- The majority of counties in the state of California have moved to the "purple tier" denotation — the most serious of the state's ranking system.
- Under the purple designation, "many" non-essential businesses are forced to halt their indoor operations to stem the spread of the novel coronavirus.
- California over the weekend became the second state to report more than 1 million COVID-19 cases, joining Texas.
- Visit Business Insider's homepage for more stories.
The majority – 41 of 58 —of counties in the state of California were classified by state officials Monday in the purple tier, the state's designation for areas hardest hit by COVID-19 infections. The move comes days after California surpassed one million confirmed cases of the virus, a metric so far only matched by the state of Texas.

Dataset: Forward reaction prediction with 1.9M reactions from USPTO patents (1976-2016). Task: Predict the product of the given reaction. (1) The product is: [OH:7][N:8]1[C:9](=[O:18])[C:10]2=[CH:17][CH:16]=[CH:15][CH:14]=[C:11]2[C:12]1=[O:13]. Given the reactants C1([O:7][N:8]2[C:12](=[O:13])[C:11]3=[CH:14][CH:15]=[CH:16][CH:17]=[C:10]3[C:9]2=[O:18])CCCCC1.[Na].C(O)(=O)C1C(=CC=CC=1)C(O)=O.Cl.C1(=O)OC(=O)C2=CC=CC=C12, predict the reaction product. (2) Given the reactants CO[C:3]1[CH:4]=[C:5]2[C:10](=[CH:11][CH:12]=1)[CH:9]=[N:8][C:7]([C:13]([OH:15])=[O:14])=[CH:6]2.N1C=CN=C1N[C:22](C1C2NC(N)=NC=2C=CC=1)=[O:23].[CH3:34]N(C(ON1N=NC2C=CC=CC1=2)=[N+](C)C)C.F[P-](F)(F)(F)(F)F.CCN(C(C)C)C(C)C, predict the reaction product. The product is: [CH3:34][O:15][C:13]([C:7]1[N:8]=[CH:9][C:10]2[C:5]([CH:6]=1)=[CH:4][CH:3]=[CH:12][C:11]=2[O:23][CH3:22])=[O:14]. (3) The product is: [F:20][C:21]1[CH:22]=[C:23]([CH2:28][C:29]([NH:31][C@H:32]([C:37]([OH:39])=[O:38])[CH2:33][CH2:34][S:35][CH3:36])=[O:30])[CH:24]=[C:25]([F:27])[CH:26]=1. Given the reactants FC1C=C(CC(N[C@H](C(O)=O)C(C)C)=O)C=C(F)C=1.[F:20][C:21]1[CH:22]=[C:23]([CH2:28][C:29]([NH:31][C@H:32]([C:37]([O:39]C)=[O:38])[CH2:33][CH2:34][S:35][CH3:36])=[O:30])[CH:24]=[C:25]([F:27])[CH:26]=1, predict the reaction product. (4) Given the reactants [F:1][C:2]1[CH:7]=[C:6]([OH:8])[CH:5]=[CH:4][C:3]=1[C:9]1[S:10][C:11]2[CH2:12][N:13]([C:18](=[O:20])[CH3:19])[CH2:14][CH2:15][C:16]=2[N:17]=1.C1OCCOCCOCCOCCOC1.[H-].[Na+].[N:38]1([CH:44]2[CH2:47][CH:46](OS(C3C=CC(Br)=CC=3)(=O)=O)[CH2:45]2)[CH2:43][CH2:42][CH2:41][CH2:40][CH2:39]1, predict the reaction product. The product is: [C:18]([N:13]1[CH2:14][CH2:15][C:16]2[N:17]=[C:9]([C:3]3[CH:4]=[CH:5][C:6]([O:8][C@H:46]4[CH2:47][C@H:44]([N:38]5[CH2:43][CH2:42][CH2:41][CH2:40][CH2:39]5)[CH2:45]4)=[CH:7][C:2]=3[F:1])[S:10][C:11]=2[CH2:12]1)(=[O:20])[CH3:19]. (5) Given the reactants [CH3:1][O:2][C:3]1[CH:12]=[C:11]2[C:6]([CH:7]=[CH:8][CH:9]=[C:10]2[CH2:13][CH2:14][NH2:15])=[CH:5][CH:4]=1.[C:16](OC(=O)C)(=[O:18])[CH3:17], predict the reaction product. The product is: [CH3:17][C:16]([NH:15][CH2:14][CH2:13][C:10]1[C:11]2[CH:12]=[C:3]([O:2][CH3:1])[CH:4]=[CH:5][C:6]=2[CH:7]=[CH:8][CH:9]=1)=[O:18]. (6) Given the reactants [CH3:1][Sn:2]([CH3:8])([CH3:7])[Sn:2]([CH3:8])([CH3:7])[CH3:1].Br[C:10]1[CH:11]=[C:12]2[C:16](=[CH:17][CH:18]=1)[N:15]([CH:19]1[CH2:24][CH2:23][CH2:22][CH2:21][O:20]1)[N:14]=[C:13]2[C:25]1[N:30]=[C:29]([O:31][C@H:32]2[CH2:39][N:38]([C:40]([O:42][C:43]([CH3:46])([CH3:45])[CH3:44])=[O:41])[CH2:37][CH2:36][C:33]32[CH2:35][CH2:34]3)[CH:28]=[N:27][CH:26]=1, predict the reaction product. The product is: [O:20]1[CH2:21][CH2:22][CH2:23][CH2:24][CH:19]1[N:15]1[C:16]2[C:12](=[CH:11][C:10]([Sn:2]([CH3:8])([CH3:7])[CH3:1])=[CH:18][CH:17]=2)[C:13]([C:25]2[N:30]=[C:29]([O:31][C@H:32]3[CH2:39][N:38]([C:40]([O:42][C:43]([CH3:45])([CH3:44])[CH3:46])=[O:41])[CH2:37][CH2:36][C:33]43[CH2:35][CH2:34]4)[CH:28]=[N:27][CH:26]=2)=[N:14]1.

The California designation includes the state's most populous regions, including the counties of Los Angeles, San Diego, Orange, Riverside, and San Bernardino.
According to California's "Blueprint for a Safer Economy," "many" non-essential businesses must cease indoor operations when counties are moved to the purple tier. Counties move into the purple when they have an adjusted case rate greater than seven and a positivity rate greater than 8%.
Other tiers include red, where "some" indoor businesses are required to close, the orange tier, where "some" indoor businesses can remain open but with modifications, and the yellow tier, where the majority of businesses are open with normal operations, according to the state guidelines.
Also Monday, Newsom told reporters he was "considering" implementing a statewide curfew, though he said a final decision had not been reached. New York Gov. Andrew Cuomo last week ordered bars, restaurants, and gyms to close at 10 p.m., and leaders in Ohio are also reportedly mulling over a curfew, according to The Columbus Dispatch.